Four colorful artists occupy the third floor gallery of Knight Arts grantee, artist-run Vox Populi in December. The mediums of the work range from paint and yarn to found objects, video projections and large installations making for a powerhouse of a show to ring out 2012 with.
Taylor Baldwin’s contribution “Distinterred” includes only three creations; however what he lacks in number he makes up for in sheer size. The clear show stealer here is Baldwin’s “The Interpreter,” a life-sized raft topped with a modeled human skeleton. The bony figure is fitted together with various resins and pieces of sculpted wood and appears to be more the passenger and less the pilot of this vessel. Adrift at sea, this figure could be an apt metaphor for the life of any thinker, interpreter or seeker of meaning. Across the space stands the tall “Campaigner,” a glowing, fluorescent tube in an old shotgun and brimming with branchlike hands which clutch the gun. It is, in many ways, prescient of our current legislative battles over gun control and also illuminates our perpetual tug-of-war politics in general.
Next door, Caroline Wells Chandler creates keepsakes which are montages of stuffed animals, fabric prints of rustic, woodland scenes, foam and breakfast cereal. These unlikely combinations culminate in an explosion of divergent parts that make for surreally nostalgic wholes. They are at once youthfully playful and monstrous – in a way too playful, if such a thing exists. In “L’ours,” Chandler tops some leopard and paw-print fabric with a scene of a bear catching salmon. This is all surrounded by pine needles, Teddy Grahams and Lucky Charms, to name a few. She also includes an Amanita muscaria (psychedelic mushroom) appliqué for good (trippy) measure. Elsewhere she stitches yarn into solemn and un-childlike forms such as the frumpy “Waiting” bear, which sits smiling in eternal anticipation and a plush interpretation of the Hindu god Kali.
In Derek Larson’s “Leveling the Genres” the artist creates repeating prints of cartoon characters with dangling necklace-like contraptions hanging from a would-be neck. He smatters the gallery with literary and pop-cultural references including (but not limited to) György Lukács, Garfield and Pokémon. In the center of the room, cut pieces of white board provide projection surfaces for moving images of paisley and Pikachu.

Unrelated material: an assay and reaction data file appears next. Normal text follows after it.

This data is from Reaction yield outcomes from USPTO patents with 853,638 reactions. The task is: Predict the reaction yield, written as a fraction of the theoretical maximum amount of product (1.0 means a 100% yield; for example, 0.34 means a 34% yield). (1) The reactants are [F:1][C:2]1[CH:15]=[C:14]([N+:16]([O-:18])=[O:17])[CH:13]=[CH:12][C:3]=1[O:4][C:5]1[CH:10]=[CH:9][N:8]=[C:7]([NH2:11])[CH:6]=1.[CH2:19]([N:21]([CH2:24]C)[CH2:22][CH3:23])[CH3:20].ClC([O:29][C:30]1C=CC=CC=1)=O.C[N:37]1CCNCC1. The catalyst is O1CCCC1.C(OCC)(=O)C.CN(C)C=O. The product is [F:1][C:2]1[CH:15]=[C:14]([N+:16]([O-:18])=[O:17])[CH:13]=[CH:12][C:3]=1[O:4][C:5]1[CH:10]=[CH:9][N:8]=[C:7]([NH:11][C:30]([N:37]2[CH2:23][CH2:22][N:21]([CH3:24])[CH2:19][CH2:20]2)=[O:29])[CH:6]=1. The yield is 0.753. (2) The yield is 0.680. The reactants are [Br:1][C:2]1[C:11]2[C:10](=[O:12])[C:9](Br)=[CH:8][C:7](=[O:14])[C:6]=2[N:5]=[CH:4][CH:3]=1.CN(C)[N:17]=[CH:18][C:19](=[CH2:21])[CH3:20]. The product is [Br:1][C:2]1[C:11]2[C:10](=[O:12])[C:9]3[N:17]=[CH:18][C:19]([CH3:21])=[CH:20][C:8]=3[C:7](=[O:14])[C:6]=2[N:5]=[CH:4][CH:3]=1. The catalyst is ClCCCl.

Another Chandler – Chandler Wigton – provides content much more abstract and less recognizable content than just about any other artist at Vox. His formal studies include solid blocks of color, explosions and bits of indecipherable, blown-apart text. He has one wall lined with 19 tiny experiments which weigh against his larger pieces such as the colorful “Apparent Motion” or the tall “The Serpentine Form of the Seraphim.” In the latter, black blocks stack precariously atop one another in a two-dimensional Jenga game which reaches, apparently, all the way to heaven (or at least a few angels).
All four artists provide forms and functions from the cobbled ocean of philosophy, to the cliché cross-stitching or rural America, to video games, broken words and formal design. It would be worth your while to see what Vox Populi has in store for the upcoming year.
Vox Populi is located at 319 N. 11th Street (third floor), Philadelphia; email@example.com; voxpopuligallery.org.